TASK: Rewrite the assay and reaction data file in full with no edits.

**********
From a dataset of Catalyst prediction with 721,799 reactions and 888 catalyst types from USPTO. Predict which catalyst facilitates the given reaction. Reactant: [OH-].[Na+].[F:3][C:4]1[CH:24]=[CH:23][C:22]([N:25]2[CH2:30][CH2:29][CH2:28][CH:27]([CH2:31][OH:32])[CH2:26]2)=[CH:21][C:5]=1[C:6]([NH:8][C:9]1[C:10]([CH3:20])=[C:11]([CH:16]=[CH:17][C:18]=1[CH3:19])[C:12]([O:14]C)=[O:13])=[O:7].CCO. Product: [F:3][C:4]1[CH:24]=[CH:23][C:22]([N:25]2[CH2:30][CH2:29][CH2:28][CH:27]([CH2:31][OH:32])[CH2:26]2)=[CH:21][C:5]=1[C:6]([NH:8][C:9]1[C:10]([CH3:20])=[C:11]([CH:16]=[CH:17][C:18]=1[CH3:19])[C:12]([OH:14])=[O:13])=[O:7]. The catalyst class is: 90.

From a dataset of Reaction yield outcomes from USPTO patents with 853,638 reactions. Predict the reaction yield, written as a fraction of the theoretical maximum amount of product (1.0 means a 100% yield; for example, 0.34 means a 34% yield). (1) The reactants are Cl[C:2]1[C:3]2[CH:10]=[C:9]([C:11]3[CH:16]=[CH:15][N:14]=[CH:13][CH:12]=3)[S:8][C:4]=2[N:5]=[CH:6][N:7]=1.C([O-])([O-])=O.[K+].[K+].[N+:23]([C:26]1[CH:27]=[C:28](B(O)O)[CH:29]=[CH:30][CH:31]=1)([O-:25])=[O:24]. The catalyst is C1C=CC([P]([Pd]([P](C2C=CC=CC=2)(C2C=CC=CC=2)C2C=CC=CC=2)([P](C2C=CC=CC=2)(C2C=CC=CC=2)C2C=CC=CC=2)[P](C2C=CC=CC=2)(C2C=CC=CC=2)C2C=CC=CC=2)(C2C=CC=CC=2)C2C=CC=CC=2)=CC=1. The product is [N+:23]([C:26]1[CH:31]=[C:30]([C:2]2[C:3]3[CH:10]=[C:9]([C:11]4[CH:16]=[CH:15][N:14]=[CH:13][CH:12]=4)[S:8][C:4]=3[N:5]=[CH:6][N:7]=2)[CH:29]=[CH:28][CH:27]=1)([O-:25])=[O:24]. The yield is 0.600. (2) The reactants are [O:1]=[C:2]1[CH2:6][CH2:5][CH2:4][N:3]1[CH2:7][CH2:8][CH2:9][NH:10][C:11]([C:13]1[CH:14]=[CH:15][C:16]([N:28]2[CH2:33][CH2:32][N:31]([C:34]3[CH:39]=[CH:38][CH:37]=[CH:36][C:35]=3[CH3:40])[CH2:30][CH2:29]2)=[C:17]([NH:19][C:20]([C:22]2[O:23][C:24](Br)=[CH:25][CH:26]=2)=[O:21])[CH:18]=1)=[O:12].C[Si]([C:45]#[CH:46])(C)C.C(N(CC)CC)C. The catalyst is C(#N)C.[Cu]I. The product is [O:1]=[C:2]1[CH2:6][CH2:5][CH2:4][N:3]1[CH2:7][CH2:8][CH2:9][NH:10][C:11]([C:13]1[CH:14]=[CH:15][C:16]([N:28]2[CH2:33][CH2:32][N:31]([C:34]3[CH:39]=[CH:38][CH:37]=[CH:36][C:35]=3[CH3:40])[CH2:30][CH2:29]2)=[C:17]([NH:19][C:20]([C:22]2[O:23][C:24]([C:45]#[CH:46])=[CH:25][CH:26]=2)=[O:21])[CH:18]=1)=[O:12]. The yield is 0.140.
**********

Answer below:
From a dataset of Catalyst prediction with 721,799 reactions and 888 catalyst types from USPTO. Predict which catalyst facilitates the given reaction. Reactant: [OH-].[Na+].[F:3][C:4]1[CH:24]=[CH:23][C:22]([N:25]2[CH2:30][CH2:29][CH2:28][CH:27]([CH2:31][OH:32])[CH2:26]2)=[CH:21][C:5]=1[C:6]([NH:8][C:9]1[C:10]([CH3:20])=[C:11]([CH:16]=[CH:17][C:18]=1[CH3:19])[C:12]([O:14]C)=[O:13])=[O:7].CCO. Product: [F:3][C:4]1[CH:24]=[CH:23][C:22]([N:25]2[CH2:30][CH2:29][CH2:28][CH:27]([CH2:31][OH:32])[CH2:26]2)=[CH:21][C:5]=1[C:6]([NH:8][C:9]1[C:10]([CH3:20])=[C:11]([CH:16]=[CH:17][C:18]=1[CH3:19])[C:12]([OH:14])=[O:13])=[O:7]. The catalyst class is: 90.

From a dataset of Reaction yield outcomes from USPTO patents with 853,638 reactions. Predict the reaction yield, written as a fraction of the theoretical maximum amount of product (1.0 means a 100% yield; for example, 0.34 means a 34% yield). (1) The reactants are Cl[C:2]1[C:3]2[CH:10]=[C:9]([C:11]3[CH:16]=[CH:15][N:14]=[CH:13][CH:12]=3)[S:8][C:4]=2[N:5]=[CH:6][N:7]=1.C([O-])([O-])=O.[K+].[K+].[N+:23]([C:26]1[CH:27]=[C:28](B(O)O)[CH:29]=[CH:30][CH:31]=1)([O-:25])=[O:24]. The catalyst is C1C=CC([P]([Pd]([P](C2C=CC=CC=2)(C2C=CC=CC=2)C2C=CC=CC=2)([P](C2C=CC=CC=2)(C2C=CC=CC=2)C2C=CC=CC=2)[P](C2C=CC=CC=2)(C2C=CC=CC=2)C2C=CC=CC=2)(C2C=CC=CC=2)C2C=CC=CC=2)=CC=1. The product is [N+:23]([C:26]1[CH:31]=[C:30]([C:2]2[C:3]3[CH:10]=[C:9]([C:11]4[CH:16]=[CH:15][N:14]=[CH:13][CH:12]=4)[S:8][C:4]=3[N:5]=[CH:6][N:7]=2)[CH:29]=[CH:28][CH:27]=1)([O-:25])=[O:24]. The yield is 0.600. (2) The reactants are [O:1]=[C:2]1[CH2:6][CH2:5][CH2:4][N:3]1[CH2:7][CH2:8][CH2:9][NH:10][C:11]([C:13]1[CH:14]=[CH:15][C:16]([N:28]2[CH2:33][CH2:32][N:31]([C:34]3[CH:39]=[CH:38][CH:37]=[CH:36][C:35]=3[CH3:40])[CH2:30][CH2:29]2)=[C:17]([NH:19][C:20]([C:22]2[O:23][C:24](Br)=[CH:25][CH:26]=2)=[O:21])[CH:18]=1)=[O:12].C[Si]([C:45]#[CH:46])(C)C.C(N(CC)CC)C. The catalyst is C(#N)C.[Cu]I. The product is [O:1]=[C:2]1[CH2:6][CH2:5][CH2:4][N:3]1[CH2:7][CH2:8][CH2:9][NH:10][C:11]([C:13]1[CH:14]=[CH:15][C:16]([N:28]2[CH2:33][CH2:32][N:31]([C:34]3[CH:39]=[CH:38][CH:37]=[CH:36][C:35]=3[CH3:40])[CH2:30][CH2:29]2)=[C:17]([NH:19][C:20]([C:22]2[O:23][C:24]([C:45]#[CH:46])=[CH:25][CH:26]=2)=[O:21])[CH:18]=1)=[O:12]. The yield is 0.140.